The former Pope has described the work of prominent atheist Richard Dawkins as “science fiction”.
Odifreddi's 2011 book was his reaction to Benedict’s best-known tome Introduction to Christianity.
In his first public comments since he retired in February, Benedict thanks Odifreddi for his attempts to engage in an open dialogue with the Catholic faith.
The 86-year-old writes of his surprise that Oddifreddi viewed his book so worthy of such detailed discussion, given that he considers theology to be “science fiction”.
He writes: “An important function of theology is that of maintaining religion connected to reason and reason to religion. Both functions are of vital importance for humanity."
He adds: “Besides, science fiction exists in the sphere of many sciences ... Richard Dawkins’s The Selfish Gene is a classic example of science fiction.”
It’s unlikely to be any skin of Dawkins’s nose, however.
Back in 2010, he penned a column in the Washington Post and on his own website in which he described Benedict as “A leering old villain in a frock, who spent decades conspiring behind closed doors for the position he now holds.”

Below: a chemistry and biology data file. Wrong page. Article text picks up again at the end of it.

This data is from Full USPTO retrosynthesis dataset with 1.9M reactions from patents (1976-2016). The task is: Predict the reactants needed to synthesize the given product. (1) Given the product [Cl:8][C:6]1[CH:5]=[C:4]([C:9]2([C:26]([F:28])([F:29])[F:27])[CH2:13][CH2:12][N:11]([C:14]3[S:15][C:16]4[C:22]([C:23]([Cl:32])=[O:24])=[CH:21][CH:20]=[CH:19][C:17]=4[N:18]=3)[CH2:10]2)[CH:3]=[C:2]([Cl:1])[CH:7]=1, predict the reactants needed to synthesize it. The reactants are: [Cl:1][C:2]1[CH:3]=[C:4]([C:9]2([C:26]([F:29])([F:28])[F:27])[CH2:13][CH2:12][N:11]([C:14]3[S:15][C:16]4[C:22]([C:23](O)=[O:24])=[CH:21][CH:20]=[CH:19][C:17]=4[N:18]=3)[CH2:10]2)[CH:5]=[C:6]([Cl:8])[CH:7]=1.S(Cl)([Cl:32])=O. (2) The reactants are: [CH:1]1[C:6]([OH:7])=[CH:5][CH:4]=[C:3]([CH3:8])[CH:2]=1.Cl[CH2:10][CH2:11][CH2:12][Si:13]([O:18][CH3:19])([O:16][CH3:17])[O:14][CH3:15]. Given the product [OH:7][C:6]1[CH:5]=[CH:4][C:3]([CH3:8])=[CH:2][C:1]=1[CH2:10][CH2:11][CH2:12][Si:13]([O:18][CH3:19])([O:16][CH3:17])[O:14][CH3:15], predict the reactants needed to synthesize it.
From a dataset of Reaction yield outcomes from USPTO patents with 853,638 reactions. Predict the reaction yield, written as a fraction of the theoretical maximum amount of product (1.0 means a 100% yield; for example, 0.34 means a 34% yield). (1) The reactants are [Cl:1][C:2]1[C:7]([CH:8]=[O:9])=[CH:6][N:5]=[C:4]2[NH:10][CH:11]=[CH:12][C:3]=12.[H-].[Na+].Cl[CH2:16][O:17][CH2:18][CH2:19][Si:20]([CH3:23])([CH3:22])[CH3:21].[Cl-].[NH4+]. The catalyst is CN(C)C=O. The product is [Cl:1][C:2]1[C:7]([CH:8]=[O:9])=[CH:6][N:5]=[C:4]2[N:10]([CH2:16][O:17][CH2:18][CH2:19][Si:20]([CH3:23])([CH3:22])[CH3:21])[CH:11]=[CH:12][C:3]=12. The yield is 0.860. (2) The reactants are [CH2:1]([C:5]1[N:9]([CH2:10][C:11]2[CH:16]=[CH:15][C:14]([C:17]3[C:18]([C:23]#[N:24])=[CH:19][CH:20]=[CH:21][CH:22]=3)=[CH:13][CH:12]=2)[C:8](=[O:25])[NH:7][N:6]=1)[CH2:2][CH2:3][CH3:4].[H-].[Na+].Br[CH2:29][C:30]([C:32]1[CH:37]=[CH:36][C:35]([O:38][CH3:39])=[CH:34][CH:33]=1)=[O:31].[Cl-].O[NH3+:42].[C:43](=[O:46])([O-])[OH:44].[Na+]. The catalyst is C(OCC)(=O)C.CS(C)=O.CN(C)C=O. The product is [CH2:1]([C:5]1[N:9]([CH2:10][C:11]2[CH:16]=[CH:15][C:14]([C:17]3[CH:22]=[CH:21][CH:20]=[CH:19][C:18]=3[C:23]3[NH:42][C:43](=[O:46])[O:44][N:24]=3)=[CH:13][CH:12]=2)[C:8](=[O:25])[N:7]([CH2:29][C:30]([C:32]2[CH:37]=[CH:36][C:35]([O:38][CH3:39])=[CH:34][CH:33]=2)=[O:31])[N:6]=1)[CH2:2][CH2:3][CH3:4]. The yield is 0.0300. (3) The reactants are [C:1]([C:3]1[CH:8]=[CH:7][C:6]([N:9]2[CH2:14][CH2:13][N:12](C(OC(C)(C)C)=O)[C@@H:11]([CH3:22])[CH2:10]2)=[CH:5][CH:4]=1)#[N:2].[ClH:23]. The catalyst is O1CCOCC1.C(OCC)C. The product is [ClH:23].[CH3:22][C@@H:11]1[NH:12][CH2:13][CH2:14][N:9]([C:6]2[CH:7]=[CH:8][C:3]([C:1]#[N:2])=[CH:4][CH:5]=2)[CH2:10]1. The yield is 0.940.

He went on to describe the Catholic church as a "profiteering, women-fearing, guilt-goring, truth-hating, child-raping institution."
Benedict also used his letter to deny that he tried to cover up sexual abuse of children by Roman Catholic priests.
Yet despite his insistence: “I never sought to conceal these things,” his assertions have been rejected by the Survivors Network of Those Abused by Priests (SNAP).
“In the Church’s entire history, no one knew more but did less to protect kids than Benedict,” said a SNAP statement reported by Reuters.
Benedict's letter goes on to defend the Church’s record in other areas: “If it is not right to keep silent about the evil in the Church, one should not either hide the great luminous trail of goodness and purity that the Christian faith has traced down the centuries.”